Macron woos Marseille voters, climate activists in Paris

Paris: French President Emmanuel Macron held a major campaign rally on Saturday in Marseille, touting his environmental and climate achievements and future plans in a bid to attract young voters who backed more politically extreme candidates in the first round of the election French presidential election.

Citizens and especially millennials in Marseille, a multicultural city in southern France on the Mediterranean, preferred far-left presidential candidate Jean-Luc Melenchon to centrist Macron in the first round of voting on April 10.

Young Marseille voters, who leaned mostly far right and far left last Sunday, are particularly committed to climate issues – a point Macron hoped to capitalize on in a rousing speech by the glittering sea.

“I hear the anxiety that exists in many of our young people. I see young people, teenagers, who are afraid of the future of our planet,” he said.

Macron faces far-right challenger Marine Le Pen in the presidential run-off in France on April 24 after 10 other candidates, including Mélenchon, were eliminated in the first round of voting.

For many who voted for left-wing candidates in the first round, the presidential run-off is an unpleasant choice between a candidate who is anathema to them, Le Pen, and a president who, according to some, has veered to the right of the center during its first term. The result of the second round could depend on the decision of voters on the left: between supporting Macron or letting him fend for himself against Le Pen.

Macron has mixed green credentials, which he hopes to improve. Despite being associated with the slogan “Make The Planet Great Again”, during his first five-year term he capitulated to angry Yellow Vest protesters by scrapping a fuel price tax hike.

To applause on Saturday, Macron said his next prime minister would be in charge of environmental planning as France seeks to become carbon neutral by 2050. He also promised more public transport across the country to wean off the people from automobile addiction.

Even though Macron came out on top in the first round of voting, the 44-year-old incumbent president acknowledged that “nothing is decided” in the increasingly tight race to become France’s next leader. In Marseille, he attacked his rival Le Pen, who has been increasingly supported in recent weeks.

“The extreme right represents a danger for our country. Don’t just whistle on it, knock it out,” he said, warning of the political dangers posed by overconfident supporters abstaining in the deciding vote.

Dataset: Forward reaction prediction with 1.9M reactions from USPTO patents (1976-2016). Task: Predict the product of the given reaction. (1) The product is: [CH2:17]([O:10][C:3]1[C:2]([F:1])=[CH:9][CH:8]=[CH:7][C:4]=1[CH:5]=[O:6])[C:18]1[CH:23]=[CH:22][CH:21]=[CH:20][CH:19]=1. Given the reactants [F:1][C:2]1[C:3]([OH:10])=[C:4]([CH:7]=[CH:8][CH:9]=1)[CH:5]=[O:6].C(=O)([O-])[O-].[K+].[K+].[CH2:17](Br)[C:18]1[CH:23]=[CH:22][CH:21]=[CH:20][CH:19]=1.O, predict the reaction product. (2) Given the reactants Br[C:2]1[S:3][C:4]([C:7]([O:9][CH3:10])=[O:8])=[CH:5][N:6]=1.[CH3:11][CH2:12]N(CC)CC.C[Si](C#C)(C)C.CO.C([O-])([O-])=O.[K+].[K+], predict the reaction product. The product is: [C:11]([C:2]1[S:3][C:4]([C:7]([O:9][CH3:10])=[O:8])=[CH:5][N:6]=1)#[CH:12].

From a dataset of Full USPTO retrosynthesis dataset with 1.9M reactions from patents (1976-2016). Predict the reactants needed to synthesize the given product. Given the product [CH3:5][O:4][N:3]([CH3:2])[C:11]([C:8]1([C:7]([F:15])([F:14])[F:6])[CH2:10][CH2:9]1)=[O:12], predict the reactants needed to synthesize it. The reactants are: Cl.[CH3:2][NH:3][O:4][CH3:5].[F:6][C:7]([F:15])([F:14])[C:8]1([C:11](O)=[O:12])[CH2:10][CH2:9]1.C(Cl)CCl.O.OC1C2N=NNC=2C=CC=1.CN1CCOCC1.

Le Pen spent Saturday reaching out to voters in Saint-Rémy-sur-Avre, a village in northwestern France where she visited an antiques market.

During Friday’s campaign, the two candidates were asked about their differing positions on Muslim religious dress in public spaces. Le Pen wants to ban the headscarf in France, a country with the largest Muslim population in Europe. Both Le Pen and Macron have been confronted by women in headscarves who questioned why their clothing choices should be caught up in politics.

Across France, protesters are rising up against a host of issues ahead of the second round of presidential elections.

On Saturday in central Paris, environmental group Extinction Rebellion launched a three-day protest against what they call France’s inaction on climate issues. Activists say their goal is to “put climate issues back at the center of presidential debate”.

Hundreds of activists from the environmental group XR are also calling on both presidential candidates to pledge to protect the environment.

At a Paris anti-racism march on Saturday, many left-leaning voters described the second-round picks as agonizing. Some said they would hold their noses and vote for Macron, just to block Le Pen. But many said they would not vote at all or vote without a name. A walker said he had barely slept and cried several times since Mélenchon came third on the first lap after Le Pen.

Faridi Djoumoi said he voted for Macron in the first round, but he still protested with a sign that read “Better a vote that stinks than a vote that kills”, hoping to convince people to stand rally around the president against Le Pen.

“The vote that stinks is Emmanuel Macron, because there were a lot of problems under his leadership,” he said. “The vote that kills is the National Rally, Marine Le Pen,… a party based on hatred.”

Mary I. Bruner